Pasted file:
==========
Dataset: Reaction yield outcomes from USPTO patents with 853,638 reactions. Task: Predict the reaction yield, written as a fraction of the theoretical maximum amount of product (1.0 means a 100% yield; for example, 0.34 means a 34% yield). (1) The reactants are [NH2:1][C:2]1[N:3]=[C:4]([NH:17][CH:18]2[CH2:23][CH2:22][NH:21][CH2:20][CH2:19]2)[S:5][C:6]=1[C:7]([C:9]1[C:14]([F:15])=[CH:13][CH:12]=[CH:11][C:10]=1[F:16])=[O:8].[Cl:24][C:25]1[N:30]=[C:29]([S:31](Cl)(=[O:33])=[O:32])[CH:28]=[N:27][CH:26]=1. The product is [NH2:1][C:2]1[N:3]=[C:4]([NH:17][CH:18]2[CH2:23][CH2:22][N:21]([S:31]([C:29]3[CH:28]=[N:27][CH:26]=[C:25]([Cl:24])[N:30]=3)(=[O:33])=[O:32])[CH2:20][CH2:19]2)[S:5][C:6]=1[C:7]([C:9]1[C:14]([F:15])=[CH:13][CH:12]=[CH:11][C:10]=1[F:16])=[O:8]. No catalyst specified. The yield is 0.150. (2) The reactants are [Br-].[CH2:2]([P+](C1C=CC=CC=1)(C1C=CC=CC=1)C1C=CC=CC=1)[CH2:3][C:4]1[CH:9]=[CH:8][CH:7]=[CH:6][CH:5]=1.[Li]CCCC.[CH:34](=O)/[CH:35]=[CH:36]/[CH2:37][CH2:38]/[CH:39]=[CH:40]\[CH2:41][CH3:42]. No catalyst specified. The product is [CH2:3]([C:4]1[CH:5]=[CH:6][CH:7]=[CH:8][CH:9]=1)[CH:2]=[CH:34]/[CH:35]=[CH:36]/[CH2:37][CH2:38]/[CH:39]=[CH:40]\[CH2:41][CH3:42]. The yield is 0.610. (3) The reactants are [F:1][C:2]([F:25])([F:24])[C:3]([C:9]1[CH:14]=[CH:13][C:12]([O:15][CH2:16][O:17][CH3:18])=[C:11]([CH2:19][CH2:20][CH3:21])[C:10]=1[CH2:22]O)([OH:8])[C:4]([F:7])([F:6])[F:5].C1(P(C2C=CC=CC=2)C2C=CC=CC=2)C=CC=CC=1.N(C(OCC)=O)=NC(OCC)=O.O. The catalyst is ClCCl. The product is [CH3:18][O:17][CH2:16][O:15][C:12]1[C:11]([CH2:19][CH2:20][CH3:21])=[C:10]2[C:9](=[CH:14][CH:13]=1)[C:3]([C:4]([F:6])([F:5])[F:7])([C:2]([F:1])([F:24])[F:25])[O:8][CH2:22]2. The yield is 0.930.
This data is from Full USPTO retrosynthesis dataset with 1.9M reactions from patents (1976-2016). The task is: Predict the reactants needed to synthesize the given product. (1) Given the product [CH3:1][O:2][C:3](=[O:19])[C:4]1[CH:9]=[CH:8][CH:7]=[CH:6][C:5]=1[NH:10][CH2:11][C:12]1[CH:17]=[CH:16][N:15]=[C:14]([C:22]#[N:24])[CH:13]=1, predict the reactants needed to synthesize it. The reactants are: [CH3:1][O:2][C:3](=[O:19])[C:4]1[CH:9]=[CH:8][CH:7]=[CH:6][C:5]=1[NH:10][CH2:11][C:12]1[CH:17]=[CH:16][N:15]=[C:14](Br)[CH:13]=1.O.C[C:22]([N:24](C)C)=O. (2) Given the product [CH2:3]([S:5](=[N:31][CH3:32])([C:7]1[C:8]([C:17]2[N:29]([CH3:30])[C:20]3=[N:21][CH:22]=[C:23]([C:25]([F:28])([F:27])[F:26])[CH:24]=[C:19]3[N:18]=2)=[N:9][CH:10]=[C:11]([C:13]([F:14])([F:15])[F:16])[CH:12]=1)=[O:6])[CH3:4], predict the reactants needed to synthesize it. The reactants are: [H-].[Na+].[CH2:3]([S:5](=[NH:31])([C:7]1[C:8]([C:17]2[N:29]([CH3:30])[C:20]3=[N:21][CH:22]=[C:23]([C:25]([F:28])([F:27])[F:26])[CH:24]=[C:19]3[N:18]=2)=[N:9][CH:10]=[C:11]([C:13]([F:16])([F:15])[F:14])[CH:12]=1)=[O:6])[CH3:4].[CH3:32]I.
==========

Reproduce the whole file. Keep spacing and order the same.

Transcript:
Dataset: Reaction yield outcomes from USPTO patents with 853,638 reactions. Task: Predict the reaction yield, written as a fraction of the theoretical maximum amount of product (1.0 means a 100% yield; for example, 0.34 means a 34% yield). (1) The reactants are [NH2:1][C:2]1[N:3]=[C:4]([NH:17][CH:18]2[CH2:23][CH2:22][NH:21][CH2:20][CH2:19]2)[S:5][C:6]=1[C:7]([C:9]1[C:14]([F:15])=[CH:13][CH:12]=[CH:11][C:10]=1[F:16])=[O:8].[Cl:24][C:25]1[N:30]=[C:29]([S:31](Cl)(=[O:33])=[O:32])[CH:28]=[N:27][CH:26]=1. The product is [NH2:1][C:2]1[N:3]=[C:4]([NH:17][CH:18]2[CH2:23][CH2:22][N:21]([S:31]([C:29]3[CH:28]=[N:27][CH:26]=[C:25]([Cl:24])[N:30]=3)(=[O:33])=[O:32])[CH2:20][CH2:19]2)[S:5][C:6]=1[C:7]([C:9]1[C:14]([F:15])=[CH:13][CH:12]=[CH:11][C:10]=1[F:16])=[O:8]. No catalyst specified. The yield is 0.150. (2) The reactants are [Br-].[CH2:2]([P+](C1C=CC=CC=1)(C1C=CC=CC=1)C1C=CC=CC=1)[CH2:3][C:4]1[CH:9]=[CH:8][CH:7]=[CH:6][CH:5]=1.[Li]CCCC.[CH:34](=O)/[CH:35]=[CH:36]/[CH2:37][CH2:38]/[CH:39]=[CH:40]\[CH2:41][CH3:42]. No catalyst specified. The product is [CH2:3]([C:4]1[CH:5]=[CH:6][CH:7]=[CH:8][CH:9]=1)[CH:2]=[CH:34]/[CH:35]=[CH:36]/[CH2:37][CH2:38]/[CH:39]=[CH:40]\[CH2:41][CH3:42]. The yield is 0.610. (3) The reactants are [F:1][C:2]([F:25])([F:24])[C:3]([C:9]1[CH:14]=[CH:13][C:12]([O:15][CH2:16][O:17][CH3:18])=[C:11]([CH2:19][CH2:20][CH3:21])[C:10]=1[CH2:22]O)([OH:8])[C:4]([F:7])([F:6])[F:5].C1(P(C2C=CC=CC=2)C2C=CC=CC=2)C=CC=CC=1.N(C(OCC)=O)=NC(OCC)=O.O. The catalyst is ClCCl. The product is [CH3:18][O:17][CH2:16][O:15][C:12]1[C:11]([CH2:19][CH2:20][CH3:21])=[C:10]2[C:9](=[CH:14][CH:13]=1)[C:3]([C:4]([F:6])([F:5])[F:7])([C:2]([F:1])([F:24])[F:25])[O:8][CH2:22]2. The yield is 0.930.
This data is from Full USPTO retrosynthesis dataset with 1.9M reactions from patents (1976-2016). The task is: Predict the reactants needed to synthesize the given product. (1) Given the product [CH3:1][O:2][C:3](=[O:19])[C:4]1[CH:9]=[CH:8][CH:7]=[CH:6][C:5]=1[NH:10][CH2:11][C:12]1[CH:17]=[CH:16][N:15]=[C:14]([C:22]#[N:24])[CH:13]=1, predict the reactants needed to synthesize it. The reactants are: [CH3:1][O:2][C:3](=[O:19])[C:4]1[CH:9]=[CH:8][CH:7]=[CH:6][C:5]=1[NH:10][CH2:11][C:12]1[CH:17]=[CH:16][N:15]=[C:14](Br)[CH:13]=1.O.C[C:22]([N:24](C)C)=O. (2) Given the product [CH2:3]([S:5](=[N:31][CH3:32])([C:7]1[C:8]([C:17]2[N:29]([CH3:30])[C:20]3=[N:21][CH:22]=[C:23]([C:25]([F:28])([F:27])[F:26])[CH:24]=[C:19]3[N:18]=2)=[N:9][CH:10]=[C:11]([C:13]([F:14])([F:15])[F:16])[CH:12]=1)=[O:6])[CH3:4], predict the reactants needed to synthesize it. The reactants are: [H-].[Na+].[CH2:3]([S:5](=[NH:31])([C:7]1[C:8]([C:17]2[N:29]([CH3:30])[C:20]3=[N:21][CH:22]=[C:23]([C:25]([F:28])([F:27])[F:26])[CH:24]=[C:19]3[N:18]=2)=[N:9][CH:10]=[C:11]([C:13]([F:16])([F:15])[F:14])[CH:12]=1)=[O:6])[CH3:4].[CH3:32]I.